On the administrative side Dr Henry Atkinson (U.S.A.) as General Executive Secretary, and Dr Adolf Keller (Switzerland) as Associate Secretary, gave untold help. The Church and people of Sweden were most generous in their hospitality. The Church Peace Union (U.S.A), owing much to Dr. Atkinson’s guidance, made immense contributions to the expenses of the conference, the preliminary regional meetings, and the travelling expenses of many delegations. The Church Peace Union contributed 176,005.73 dollars to the Universal Christian Council from 1921 to 1933. (From statement by the auditors of the C.P.U. in 1943, supplied by Dr Atkinson.)
The conference, known as the Universal Christian Conference on Life and Work, dealt with a large number of contemporary questions, international, racial, social, educational. Worship played a prominent part in the proceedings; and the Church of Sweden held a Communion Service in Engelbrekt church on Sunday, 23 August, at which churchmen of many communions received the Sacrament.
There were over 600 delegates, from thirty-seven countries. A strong Orthodox delegation included the Patriarch Photios of Alexandria, and Archbishop Germanos of Thyateira (who was the leading figure for many years to come). The Germans sat in a solid block by themselves, still feeling their isolation. There were hardly any delegates from the younger Churches in Asia and Africa; but the Churches of the older countries were well represented. Among the delegates who provided a link with the World Alliance was Bishop Ammundsen of Denmark. He had special experience in the work of conciliation, as his diocese included both Germans (as a result of the war) and Danes. Humorous, devout, and excellent linguist, he never failed in his words of wisdom and his attitude of friendship. William Adams Brown (U.S.A.) was another of those who took a leading part both at Stockholm and after. He was one of the best known theologians in the United states, with a zeal for unity, a courteous manner, and a great desire to find a way of bringing opposed points of view to concord. These two, with Dr A.E. Garvie (Britain), W. Monod (France), Archbishop Germanos (Greece), Dr Siegmund-Schultze (Germany) and myself, were formed into a group to draft a Message. This was the only act of the Conference, and it cost many heart-searchings before it was completed. In the end, Siegmund-Schultze had to give way to Deissmann, as representing the Germans; and Monod, Deissmann, and I were left together to produce the final shape. Various suggestions were made. There was some fear lest the Message should be too liberal in its general attitude. In my diary I noted that ‘Ihmels was constantly darting in with very conservative and timid suggestions – very much afraid of a “United Church” – of appeals to youth, workers, and teachers, unless you limit the appeal to Christians in each category!’ There was great discussion as to what might be said on the social question. ‘Could it be strengthened?’ said the friends of labour. ‘Could it be weakened?’ said the employers – holding two special meeting to discuss it. In the end, after visits to the printer at two o’clock in the morning, the Message was ready for noon on 29 August, and on the whole very well received. It was carried, with four dissidents, all dissenting on the ground that it did not go far enough on the peace question.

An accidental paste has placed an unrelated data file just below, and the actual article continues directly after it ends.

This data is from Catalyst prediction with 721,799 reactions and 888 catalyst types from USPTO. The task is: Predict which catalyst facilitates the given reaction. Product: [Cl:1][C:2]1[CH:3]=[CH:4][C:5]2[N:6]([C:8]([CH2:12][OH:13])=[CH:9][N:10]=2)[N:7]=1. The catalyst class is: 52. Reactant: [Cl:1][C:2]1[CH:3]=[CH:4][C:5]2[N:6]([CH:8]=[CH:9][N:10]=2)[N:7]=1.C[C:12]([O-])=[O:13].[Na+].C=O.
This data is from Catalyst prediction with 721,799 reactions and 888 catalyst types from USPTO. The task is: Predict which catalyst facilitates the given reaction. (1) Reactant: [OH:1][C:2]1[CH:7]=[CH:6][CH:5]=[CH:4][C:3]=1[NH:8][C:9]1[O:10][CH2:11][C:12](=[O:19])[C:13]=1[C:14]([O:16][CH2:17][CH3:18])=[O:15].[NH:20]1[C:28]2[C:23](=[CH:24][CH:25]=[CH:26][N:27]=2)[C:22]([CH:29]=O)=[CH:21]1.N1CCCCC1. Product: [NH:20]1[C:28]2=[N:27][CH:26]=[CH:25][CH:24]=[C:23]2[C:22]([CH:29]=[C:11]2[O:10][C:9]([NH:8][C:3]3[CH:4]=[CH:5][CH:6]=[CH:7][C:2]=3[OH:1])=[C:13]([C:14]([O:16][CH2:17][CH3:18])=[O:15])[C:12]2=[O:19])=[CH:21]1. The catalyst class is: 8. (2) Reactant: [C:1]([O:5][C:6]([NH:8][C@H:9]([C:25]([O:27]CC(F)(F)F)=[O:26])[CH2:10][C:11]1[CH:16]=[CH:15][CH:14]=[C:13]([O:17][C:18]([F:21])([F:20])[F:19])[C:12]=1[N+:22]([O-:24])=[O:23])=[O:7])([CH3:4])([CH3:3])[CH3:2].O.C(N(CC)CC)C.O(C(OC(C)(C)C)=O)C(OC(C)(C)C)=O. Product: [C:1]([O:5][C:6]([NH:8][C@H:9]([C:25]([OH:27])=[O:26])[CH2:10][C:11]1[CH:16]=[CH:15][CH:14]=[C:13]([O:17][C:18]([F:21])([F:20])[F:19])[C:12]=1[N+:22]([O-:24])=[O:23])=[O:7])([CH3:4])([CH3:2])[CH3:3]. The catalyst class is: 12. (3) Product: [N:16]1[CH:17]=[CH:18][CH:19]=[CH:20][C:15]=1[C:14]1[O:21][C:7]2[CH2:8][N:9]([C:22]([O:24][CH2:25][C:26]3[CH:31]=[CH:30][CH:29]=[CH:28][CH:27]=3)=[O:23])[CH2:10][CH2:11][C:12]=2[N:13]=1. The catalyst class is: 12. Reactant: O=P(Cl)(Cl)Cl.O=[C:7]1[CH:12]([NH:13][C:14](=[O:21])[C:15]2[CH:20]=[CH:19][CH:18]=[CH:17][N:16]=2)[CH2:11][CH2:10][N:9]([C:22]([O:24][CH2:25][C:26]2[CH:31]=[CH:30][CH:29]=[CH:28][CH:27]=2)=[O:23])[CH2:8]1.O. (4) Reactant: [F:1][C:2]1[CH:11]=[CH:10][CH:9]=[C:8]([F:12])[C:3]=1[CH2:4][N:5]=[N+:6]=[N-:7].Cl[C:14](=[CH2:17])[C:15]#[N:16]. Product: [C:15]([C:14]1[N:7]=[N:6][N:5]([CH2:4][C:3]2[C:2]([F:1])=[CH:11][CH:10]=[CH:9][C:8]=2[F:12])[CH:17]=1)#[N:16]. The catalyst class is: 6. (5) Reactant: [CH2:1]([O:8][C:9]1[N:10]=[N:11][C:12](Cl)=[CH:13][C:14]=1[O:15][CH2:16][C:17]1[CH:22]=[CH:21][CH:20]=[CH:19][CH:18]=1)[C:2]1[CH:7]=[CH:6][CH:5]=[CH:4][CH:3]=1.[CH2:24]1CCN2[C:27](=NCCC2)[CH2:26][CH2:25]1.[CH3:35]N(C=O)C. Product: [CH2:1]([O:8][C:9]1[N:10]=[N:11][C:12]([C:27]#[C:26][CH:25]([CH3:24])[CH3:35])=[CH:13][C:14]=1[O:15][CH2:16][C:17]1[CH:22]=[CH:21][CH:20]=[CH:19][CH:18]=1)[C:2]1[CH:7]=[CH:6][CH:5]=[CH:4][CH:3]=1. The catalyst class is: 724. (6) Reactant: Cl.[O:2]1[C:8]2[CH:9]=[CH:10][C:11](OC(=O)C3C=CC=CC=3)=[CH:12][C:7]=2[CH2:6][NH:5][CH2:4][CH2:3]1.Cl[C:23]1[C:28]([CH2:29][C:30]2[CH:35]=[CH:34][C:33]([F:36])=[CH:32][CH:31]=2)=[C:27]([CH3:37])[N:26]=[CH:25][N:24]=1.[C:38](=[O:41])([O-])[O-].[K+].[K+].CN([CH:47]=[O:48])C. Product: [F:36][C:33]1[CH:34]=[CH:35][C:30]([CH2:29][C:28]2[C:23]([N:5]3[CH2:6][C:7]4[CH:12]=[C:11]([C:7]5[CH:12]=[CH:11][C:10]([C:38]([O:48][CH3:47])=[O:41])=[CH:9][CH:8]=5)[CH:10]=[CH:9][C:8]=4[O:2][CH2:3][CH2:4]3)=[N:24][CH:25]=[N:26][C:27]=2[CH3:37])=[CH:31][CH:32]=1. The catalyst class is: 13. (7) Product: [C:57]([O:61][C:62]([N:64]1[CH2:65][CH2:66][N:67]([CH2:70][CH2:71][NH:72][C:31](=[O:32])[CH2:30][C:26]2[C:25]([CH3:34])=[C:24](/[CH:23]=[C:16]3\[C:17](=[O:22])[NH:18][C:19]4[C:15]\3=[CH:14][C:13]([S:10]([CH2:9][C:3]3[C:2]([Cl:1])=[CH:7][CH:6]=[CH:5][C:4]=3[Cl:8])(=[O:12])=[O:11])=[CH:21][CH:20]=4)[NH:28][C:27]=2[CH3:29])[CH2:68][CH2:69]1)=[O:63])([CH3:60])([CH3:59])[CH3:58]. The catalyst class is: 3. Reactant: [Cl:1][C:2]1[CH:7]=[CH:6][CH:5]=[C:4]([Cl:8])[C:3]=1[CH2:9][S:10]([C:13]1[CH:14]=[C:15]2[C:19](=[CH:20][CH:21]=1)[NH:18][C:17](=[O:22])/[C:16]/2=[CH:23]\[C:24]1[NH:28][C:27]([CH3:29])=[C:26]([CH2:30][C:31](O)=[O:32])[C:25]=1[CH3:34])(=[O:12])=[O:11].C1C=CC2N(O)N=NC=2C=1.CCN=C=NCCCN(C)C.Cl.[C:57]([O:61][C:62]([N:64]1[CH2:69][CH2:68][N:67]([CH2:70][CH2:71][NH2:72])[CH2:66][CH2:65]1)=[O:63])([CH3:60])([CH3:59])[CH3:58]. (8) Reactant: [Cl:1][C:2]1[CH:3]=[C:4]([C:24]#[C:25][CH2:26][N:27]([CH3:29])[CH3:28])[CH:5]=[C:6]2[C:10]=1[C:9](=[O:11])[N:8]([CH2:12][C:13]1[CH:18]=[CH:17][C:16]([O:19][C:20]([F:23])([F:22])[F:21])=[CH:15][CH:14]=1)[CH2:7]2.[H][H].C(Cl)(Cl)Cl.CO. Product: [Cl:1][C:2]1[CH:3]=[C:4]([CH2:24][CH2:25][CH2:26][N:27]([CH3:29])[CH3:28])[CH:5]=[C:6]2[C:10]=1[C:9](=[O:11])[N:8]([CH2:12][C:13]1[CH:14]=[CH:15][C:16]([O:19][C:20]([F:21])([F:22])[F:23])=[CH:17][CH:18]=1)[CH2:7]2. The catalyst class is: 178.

At the conclusion of the Conference a Continuation Committee was appointed to carry on the work.
The Lausanne Conference on Faith and Order
While the Life and work movement was gaining in strength, the earlier parallel movement known as Faith and Order was also active, and many churchmen of different nations took part in both. It was marked a step forward in mutual understanding. One particularly encouraging action was the unanimous adoption by delegates of the ‘Call to Unity’, followed by the receiving nem. con. of ‘The Churches’ Message to the World’. Further discussion of its place in the three World Conferences on Faith and Order is reserved the chapter Dealing with that subject. As with Life and Work, so with Faith and Order, a Continuation Committee was set up.